3. Says to remove the Tourniquet if bleeding is controlled!
  4. Contains ads
  5. Uses precise medical terms like “Asphyxia” that most people won’t know.

Doc’s Rating: 1.5

Slightly better than the pervious app, this one likes to use expensive words that are likely to go over the head of anyone who isn’t an expert on medical trauma. The information in the app appears to be outdated as many of the techniques described have long ago been discarded. Use this one with the understanding it could be wrong.

Bad advice, and ads make this the wrong app for you.

3. First Aid Kit: First Aid and Emergency Techniques (Smart First Aid)

Google Play Store Rating: 4.9


  1. Easy to use interface. Finding the right section is intuitive and quick
  2. Includes Videos about injuries, (but not good ones)


  1. Includes ads
  2. No “Severe Bleeding” section
  3. Not designed for quick emergency use.

Doc’s Rating: 2

This app is easy to use, but appears to be more centered on non-emergency first aid. To get a higher rating from me would require some effort put into emergency trauma. When you need information in a life-or-death scenario, you need it immediately. Basic first aid, like how to stop a nosebleed, can wait a few minutes while you look it up on Google, making this app useless in my opinion.

Looks great, but very little substance to be worth your time.

2. American Red Cross

Google Play Store Rating: 4.4


  1. No Ads
  2. Easy intuitive Lay out
  3. Can call 911 from the App
  4. Helpful pictures


  1. Some instructions not written well
  2. Doesn’t show how to apply a TQ

First Aid Canadian Red Cross: Same as American Red Cross

IFRC: Same as Red Cross

Doc’s Rating: 4

This is a great app, and held the top spot for quite a while until unseated by the next contestant for the number one spot. The app is well designed with an intuitive layout making it easy and quick to use. It does offer a couple of poorly done videos, but at least the pictures are decent to show examples.

This is a pretty good app. Well thought out.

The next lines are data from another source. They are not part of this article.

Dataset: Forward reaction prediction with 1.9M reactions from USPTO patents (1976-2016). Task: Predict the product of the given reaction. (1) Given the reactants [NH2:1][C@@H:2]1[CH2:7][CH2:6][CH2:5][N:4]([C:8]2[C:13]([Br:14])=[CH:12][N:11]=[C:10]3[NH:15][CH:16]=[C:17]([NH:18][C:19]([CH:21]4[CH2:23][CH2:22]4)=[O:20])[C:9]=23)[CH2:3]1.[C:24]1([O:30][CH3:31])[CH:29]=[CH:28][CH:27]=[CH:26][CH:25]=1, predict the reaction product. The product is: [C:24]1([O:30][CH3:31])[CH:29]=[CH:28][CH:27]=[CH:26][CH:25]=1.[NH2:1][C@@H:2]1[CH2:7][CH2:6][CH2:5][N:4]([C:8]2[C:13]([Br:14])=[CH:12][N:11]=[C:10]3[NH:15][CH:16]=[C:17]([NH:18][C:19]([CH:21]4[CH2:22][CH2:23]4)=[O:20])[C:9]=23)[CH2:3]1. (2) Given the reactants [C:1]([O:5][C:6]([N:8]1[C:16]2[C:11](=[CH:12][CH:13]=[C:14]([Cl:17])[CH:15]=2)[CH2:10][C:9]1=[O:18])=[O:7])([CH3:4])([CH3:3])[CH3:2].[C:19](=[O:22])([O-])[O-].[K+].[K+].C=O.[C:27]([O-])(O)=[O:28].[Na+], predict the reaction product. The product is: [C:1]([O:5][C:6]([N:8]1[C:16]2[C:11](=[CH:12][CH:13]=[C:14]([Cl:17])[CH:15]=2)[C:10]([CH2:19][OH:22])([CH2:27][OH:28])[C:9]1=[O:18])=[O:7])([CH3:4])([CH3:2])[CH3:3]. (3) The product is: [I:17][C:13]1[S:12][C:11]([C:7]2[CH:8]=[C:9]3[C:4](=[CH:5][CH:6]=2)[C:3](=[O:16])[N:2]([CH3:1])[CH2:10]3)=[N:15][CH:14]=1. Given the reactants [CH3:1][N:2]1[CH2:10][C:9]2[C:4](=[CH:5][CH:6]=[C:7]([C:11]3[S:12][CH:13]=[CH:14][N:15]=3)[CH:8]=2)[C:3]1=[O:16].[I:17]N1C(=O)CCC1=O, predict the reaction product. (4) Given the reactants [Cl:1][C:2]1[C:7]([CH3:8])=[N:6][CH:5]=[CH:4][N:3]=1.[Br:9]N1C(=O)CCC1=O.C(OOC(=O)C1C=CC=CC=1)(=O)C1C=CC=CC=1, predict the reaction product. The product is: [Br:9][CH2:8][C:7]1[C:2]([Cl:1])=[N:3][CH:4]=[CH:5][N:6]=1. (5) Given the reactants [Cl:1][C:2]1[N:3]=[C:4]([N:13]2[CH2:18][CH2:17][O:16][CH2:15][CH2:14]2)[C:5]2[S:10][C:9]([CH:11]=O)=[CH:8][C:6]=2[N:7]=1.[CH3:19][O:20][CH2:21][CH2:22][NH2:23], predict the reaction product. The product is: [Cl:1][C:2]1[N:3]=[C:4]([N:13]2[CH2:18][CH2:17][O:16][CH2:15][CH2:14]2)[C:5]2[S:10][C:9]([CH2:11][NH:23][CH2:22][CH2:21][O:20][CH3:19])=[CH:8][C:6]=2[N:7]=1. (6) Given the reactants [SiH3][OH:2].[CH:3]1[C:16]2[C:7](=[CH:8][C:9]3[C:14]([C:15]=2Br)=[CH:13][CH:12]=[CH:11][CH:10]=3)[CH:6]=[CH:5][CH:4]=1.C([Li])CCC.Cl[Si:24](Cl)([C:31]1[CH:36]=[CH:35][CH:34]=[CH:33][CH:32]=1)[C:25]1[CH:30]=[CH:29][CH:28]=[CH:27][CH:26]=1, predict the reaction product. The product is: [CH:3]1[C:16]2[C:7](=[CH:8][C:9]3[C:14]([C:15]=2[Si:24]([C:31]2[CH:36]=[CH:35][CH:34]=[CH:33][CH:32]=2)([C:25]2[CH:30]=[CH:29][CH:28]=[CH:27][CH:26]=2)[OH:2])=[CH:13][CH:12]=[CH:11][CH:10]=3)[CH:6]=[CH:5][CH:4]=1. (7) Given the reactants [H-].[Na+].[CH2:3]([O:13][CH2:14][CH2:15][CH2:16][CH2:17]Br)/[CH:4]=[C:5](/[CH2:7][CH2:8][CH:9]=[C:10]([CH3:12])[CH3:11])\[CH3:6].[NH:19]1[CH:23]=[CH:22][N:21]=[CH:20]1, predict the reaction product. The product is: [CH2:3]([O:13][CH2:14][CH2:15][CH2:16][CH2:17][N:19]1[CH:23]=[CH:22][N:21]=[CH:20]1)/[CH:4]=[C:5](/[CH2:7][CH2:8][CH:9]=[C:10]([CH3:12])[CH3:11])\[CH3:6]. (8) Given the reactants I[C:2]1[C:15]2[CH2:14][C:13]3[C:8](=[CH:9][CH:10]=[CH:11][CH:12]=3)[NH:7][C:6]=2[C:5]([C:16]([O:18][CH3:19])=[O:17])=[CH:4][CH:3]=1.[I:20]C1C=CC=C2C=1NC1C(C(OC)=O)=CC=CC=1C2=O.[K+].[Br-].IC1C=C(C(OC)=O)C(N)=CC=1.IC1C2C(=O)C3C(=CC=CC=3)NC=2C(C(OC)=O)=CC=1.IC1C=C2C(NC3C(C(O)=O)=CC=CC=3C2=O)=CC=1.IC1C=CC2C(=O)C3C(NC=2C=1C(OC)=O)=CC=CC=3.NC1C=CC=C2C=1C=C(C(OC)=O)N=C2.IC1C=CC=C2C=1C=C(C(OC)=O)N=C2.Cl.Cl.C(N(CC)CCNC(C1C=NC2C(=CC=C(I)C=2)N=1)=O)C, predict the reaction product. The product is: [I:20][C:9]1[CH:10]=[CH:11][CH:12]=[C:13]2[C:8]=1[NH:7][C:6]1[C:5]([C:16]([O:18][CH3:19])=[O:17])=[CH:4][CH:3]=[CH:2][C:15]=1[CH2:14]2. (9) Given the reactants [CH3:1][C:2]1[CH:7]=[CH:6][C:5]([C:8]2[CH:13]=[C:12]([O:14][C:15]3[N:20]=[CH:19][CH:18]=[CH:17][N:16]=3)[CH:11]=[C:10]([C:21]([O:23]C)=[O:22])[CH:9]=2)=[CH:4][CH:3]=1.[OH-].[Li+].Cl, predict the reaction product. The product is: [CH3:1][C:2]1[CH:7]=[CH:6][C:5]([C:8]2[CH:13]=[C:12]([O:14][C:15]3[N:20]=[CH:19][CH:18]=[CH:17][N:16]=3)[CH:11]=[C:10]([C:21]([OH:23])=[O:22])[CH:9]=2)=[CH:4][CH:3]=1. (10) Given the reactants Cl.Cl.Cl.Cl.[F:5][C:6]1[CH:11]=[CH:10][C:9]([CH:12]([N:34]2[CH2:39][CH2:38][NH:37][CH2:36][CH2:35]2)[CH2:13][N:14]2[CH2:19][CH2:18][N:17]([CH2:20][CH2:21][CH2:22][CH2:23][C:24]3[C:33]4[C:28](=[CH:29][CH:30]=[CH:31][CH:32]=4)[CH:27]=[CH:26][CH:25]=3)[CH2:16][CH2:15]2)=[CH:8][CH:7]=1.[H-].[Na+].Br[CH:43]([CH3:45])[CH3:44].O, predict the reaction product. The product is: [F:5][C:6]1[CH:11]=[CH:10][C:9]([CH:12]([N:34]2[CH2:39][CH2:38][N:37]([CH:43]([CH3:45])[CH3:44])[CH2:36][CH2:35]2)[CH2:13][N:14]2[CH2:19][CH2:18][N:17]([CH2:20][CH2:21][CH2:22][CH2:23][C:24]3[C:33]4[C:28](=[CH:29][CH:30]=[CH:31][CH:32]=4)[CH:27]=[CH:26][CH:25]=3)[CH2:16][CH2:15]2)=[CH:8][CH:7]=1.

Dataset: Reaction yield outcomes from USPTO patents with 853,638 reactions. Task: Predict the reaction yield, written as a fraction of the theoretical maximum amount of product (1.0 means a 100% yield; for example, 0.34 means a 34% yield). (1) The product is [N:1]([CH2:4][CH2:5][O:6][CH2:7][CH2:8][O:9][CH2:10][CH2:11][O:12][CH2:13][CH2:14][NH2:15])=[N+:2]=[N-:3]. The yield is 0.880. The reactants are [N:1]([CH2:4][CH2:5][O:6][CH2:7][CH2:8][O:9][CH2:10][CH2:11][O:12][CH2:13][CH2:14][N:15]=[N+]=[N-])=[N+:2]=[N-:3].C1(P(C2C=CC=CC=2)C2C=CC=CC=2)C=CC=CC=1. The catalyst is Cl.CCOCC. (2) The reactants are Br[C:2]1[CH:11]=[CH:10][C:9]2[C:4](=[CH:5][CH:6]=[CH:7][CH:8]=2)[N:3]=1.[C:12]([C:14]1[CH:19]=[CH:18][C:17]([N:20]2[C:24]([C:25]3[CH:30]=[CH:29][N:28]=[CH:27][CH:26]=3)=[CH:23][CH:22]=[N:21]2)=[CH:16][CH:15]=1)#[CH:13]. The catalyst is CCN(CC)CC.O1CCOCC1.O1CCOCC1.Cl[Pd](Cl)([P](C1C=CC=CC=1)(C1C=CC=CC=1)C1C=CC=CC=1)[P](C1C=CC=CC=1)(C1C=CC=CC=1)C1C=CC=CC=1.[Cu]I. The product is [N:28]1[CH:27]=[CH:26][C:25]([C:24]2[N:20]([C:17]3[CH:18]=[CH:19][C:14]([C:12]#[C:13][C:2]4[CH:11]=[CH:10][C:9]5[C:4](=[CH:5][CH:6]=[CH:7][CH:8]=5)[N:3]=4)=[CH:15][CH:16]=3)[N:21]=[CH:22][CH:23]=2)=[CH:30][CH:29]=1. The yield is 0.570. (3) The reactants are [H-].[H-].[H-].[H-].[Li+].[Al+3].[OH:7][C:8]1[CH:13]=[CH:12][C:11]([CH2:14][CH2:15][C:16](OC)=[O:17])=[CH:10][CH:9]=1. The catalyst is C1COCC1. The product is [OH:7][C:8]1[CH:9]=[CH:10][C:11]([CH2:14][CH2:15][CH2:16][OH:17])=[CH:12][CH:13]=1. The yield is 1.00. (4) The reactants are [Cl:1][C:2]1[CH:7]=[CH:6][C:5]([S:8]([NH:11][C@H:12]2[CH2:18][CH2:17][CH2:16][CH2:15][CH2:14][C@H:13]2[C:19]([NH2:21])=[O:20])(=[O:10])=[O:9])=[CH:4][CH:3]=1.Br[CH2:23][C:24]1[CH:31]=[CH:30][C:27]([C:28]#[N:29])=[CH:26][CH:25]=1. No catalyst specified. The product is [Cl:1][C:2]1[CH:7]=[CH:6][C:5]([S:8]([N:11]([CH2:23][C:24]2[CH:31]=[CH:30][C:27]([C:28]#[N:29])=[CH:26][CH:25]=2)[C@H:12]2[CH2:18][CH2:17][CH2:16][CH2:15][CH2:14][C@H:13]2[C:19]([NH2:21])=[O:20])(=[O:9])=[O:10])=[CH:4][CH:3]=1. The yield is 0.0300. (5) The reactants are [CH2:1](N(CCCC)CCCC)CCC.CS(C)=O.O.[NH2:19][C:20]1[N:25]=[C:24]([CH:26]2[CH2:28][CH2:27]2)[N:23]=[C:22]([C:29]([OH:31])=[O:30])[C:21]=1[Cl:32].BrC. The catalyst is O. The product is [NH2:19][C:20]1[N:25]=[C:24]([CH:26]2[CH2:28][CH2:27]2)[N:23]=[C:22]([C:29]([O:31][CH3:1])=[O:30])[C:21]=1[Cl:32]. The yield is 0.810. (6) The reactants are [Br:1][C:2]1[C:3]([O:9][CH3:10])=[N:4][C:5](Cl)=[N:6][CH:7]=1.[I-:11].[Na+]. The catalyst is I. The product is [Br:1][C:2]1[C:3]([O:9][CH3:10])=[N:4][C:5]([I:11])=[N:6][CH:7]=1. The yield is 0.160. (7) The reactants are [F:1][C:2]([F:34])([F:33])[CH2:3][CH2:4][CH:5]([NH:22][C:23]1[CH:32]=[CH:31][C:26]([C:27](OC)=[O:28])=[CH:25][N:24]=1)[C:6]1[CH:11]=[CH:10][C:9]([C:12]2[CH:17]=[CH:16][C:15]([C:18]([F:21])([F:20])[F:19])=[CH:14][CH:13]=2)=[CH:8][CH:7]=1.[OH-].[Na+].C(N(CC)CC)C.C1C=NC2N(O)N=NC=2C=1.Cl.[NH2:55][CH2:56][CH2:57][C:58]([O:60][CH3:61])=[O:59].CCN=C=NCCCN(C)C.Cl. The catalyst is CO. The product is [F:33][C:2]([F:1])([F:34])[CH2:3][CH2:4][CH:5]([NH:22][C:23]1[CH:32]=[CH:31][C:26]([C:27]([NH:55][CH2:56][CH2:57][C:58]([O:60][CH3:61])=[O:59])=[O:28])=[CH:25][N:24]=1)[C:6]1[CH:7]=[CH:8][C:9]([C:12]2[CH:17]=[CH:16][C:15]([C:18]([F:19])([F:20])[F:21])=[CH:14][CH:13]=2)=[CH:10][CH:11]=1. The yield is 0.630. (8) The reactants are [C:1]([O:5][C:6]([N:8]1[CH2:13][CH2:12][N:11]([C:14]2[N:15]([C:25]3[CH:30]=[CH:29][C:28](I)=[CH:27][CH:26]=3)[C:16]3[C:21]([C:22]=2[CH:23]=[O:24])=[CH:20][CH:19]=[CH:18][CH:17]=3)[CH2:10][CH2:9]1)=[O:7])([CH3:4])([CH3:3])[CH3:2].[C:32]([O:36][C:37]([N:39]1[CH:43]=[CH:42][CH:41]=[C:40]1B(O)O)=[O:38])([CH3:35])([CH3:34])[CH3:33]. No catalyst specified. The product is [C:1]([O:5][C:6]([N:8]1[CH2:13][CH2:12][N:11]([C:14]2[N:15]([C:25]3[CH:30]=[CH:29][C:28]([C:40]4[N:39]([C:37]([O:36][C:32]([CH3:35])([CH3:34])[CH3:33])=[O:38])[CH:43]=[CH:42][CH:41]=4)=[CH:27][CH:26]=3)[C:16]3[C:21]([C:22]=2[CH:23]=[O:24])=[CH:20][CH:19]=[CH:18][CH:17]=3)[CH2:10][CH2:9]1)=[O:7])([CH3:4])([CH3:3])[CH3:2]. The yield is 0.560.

1. FirstAIDFast

Play Store Rating: 4.6


  1. Great instructional videos with every topic
  2. Easy to use lay out that would work well in an emergency
  3. Call 911 right from the App
  4. Find a hospital on the App


  1. Must have an Email Account attached to it.
  2. No description of how to apply a tourniquet
  3. Might not be able to find a hospital or call an ambulance in the US

Doc’s Rating: 4.5

This is the best apps I’ve seen, easy. It’s not made for only the US, so there could be things that don’t apply to your location. The app is easy to use and it’s quick to find the right topic you’re searching for. The use of great quality, 30 second videos also stands out here to show exactly what you need to do. This app is worth a look and the best one I’ve personally tested.

Get a FREE course on emergency trauma medicine on the Mountain Man Medical. No obligations, hidden charges or other shenanigans.

First Aid Fast is the best app I tested. Definitely worth a look.
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I Was Wrong… This Belt Will Work as a Tourniquet

There’s a commonly thrown around myth that belts can make for a good, improvised tourniquet in the middle of an emergency if it’s all you have.

I understand that this seems like it would work, but close examination of how tourniquets work, human anatomy, and the construction of belts, shows that this isn’t the case.

Almost all belts make for crappy tourniquets, and if you want to know all the reasons why, check out my YouTube video talking about just that.

However, now I’m forced to eat my words after discovering a belt designed to serve this function well.

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What’s Better? CAT Vs. SOF-T Wide

Trying to decide what the best tourniquet is for you? The Combat Application Tourniquet (CAT) is often viewed as the best device for controlling life-threatening bleeds and is trusted by medical professions all around the world. The SOF-T Wide is also just as trusted, but not quite so widely used. This doesn’t mean it’s inferior.